4. Be a perfectionist.  Branding is an art, and we all know art is not perfect, otherwise it wouldn’t be art. But being a perfectionist relative to executing your branding strategy is something that sets brand masters apart from those that tinker in branding.
  5. Stay above the fray, operate with a touch of paranoia.  Looking over your shoulder isn’t always a bad thing.  Two things I learned growing up that that help with this concept are; nothing good happens after dark, and what would your grandparents think?  Your brand is your own and you can do with it as you please.  Just make sure you’ve thought through the implications of acting or speaking a certain way and then accept the outcomes. If someone in your company does something that has a negative impact on the brand it’s up to you, the brand master, to take action and deliver consequences.

These may appear to be small things.  Maybe even trivial things.  And while much of what we experience in life would suggest we NOT sweat the small stuff, when it comes to our brand, nothing is too small an item to not sweat.

 

Stop Managing Change, Start Inspiring It

Leadership

Today’s leaders believe they must be skilled at driving change, leading change, and managing change.  It’s their job.  It’s what they are supposed to do.  But is it?

Many leaders wear their “change” credentials like a badge of honor.  They know how to drive change. What they might be saying is that they know how to force change.  Driving, or forcing change may in fact work initially, but if your “followers” aren’t aligned, in sync, or haven’t embraced the change because they can’t quite see or understand it, the change itself won’t last.  When you hear leaders describe their company as “always changing”, beware.  If something has to constantly change it may just mean that it hasn’t yet found its calling – it’s grasping at straws.

Also think about what image “driving” evokes. If you’re driving something that means you’re behind it.  You’re in the back pushing. How can you lead from behind?  Leaders should always be in front. Being in front may be symbolic, it may be ceremonial, but no matter it’s leadership.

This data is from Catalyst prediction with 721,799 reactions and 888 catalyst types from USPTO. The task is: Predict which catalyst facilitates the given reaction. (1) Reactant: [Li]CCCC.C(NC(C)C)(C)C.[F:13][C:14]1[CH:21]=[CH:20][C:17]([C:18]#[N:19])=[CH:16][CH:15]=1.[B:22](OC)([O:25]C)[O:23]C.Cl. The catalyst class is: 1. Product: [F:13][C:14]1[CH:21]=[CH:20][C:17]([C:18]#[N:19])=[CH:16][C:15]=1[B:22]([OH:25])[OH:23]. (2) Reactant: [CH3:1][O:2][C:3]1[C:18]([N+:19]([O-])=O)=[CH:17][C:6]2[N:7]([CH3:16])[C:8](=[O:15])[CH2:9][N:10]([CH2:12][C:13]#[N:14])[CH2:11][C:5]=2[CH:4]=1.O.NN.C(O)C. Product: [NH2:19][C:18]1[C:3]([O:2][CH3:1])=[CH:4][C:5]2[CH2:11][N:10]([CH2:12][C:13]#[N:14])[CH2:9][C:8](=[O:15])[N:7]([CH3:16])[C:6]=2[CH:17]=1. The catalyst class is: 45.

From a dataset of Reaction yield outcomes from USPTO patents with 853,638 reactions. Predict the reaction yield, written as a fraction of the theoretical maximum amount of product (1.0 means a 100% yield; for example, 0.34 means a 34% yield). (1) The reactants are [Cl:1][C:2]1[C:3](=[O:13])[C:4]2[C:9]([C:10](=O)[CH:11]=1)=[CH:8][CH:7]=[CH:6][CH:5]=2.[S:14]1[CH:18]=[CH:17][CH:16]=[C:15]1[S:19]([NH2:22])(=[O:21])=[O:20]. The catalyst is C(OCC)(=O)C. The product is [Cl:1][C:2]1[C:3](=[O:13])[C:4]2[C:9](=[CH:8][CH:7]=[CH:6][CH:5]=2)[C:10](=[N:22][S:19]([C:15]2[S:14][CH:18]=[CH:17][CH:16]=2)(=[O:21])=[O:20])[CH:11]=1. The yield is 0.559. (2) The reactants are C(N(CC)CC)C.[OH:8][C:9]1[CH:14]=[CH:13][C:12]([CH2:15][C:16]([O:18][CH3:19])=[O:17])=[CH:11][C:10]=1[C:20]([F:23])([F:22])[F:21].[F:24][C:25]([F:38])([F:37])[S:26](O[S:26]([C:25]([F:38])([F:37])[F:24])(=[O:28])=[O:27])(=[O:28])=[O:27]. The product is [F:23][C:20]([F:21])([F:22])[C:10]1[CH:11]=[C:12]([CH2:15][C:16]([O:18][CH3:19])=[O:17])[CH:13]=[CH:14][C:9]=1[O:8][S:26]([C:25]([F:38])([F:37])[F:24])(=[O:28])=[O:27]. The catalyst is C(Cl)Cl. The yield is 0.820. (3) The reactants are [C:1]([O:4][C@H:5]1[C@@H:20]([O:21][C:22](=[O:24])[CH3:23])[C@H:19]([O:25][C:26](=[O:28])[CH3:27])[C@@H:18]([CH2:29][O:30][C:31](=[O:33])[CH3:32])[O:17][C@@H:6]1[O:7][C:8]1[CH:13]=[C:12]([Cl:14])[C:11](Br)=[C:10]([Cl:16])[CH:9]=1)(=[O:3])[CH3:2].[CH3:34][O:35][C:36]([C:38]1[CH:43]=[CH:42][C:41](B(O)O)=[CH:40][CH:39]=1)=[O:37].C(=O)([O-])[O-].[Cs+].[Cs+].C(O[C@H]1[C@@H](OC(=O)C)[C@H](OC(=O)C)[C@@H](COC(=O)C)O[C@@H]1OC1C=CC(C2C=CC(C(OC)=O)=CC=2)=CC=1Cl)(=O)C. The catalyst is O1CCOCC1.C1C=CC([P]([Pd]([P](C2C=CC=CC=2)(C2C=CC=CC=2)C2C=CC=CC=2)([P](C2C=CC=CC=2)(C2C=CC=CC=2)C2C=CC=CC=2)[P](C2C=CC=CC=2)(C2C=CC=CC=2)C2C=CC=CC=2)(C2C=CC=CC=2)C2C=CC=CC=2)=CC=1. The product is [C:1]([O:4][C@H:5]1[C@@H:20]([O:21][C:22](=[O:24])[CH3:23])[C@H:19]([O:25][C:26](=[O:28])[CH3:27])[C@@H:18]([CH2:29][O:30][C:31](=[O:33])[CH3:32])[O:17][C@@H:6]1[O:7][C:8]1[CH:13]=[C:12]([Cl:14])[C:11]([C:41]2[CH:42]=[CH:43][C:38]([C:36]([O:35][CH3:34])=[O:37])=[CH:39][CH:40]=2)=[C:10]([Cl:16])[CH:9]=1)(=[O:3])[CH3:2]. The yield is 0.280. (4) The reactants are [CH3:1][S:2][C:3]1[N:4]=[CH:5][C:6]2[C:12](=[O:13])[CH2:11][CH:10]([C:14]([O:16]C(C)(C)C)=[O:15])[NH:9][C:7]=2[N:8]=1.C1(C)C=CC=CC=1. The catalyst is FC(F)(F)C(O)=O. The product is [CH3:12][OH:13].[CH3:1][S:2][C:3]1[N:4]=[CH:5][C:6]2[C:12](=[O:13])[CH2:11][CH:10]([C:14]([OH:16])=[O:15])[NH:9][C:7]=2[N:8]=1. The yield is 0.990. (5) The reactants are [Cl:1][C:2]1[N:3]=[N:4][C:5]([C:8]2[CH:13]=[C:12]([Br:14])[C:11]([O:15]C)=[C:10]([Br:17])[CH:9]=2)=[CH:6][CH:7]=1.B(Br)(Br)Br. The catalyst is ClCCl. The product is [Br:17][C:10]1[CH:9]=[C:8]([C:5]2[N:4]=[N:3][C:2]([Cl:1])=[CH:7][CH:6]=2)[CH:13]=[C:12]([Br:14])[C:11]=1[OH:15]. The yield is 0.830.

If I force a change to take place, it’s likely that I’ll have to force another change shortly.  However, if I inspire change, if I rally those around me, if I can paint a clear picture on what that change will produce or deliver, then I have a much better chance of getting folks to rally not just around me, or the change, but around both.

If you’re a leader in any size organization consider this…

People don’t want to be led. Human beings simply don’t like being told what to do.  No.  Going back to the beginning of time our ancestors learned the importance of working together toward a common goal.  Whether that goal was to produce fire, transportation, or medicine, people need to understand the goal first, and believe that if they achieve that goal they will benefit and prosper.  Imagine if fire produced no heat, and no light.  What would the benefit have been to “invent” fire making?  There has to be a clear goal with benefits, to serve as the first ingredient to an effective change recipe.

It’s your job as the leader to provide this vision.  If you can inspire those around you to see the value in the change you’re suggesting you’re well on your way to building an effective, sustainable, and adaptable workplace.  Your team will trust you when they know why you’re asking them to do certain things and to make certain changes.  This does not mean you need everyone to vote in your favor.  No.  This is not about singing Kumbaya and holding hands.  Inspiring change is about leadership.  It’s about having the courage and conviction in the value of the change you’re asking to be made and those you’re asking to make it with you.

 

 

Caution! Employee Morale Not As Good As You Think.

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Employee morale seems to be quite high.  Management teams everywhere breath a sigh of relief after seeing their satisfaction surveys results.  They’ve got it under control.  People are happy and satisfied.  Executives look at this data and believe all’s well.  But it’s not.  Not really.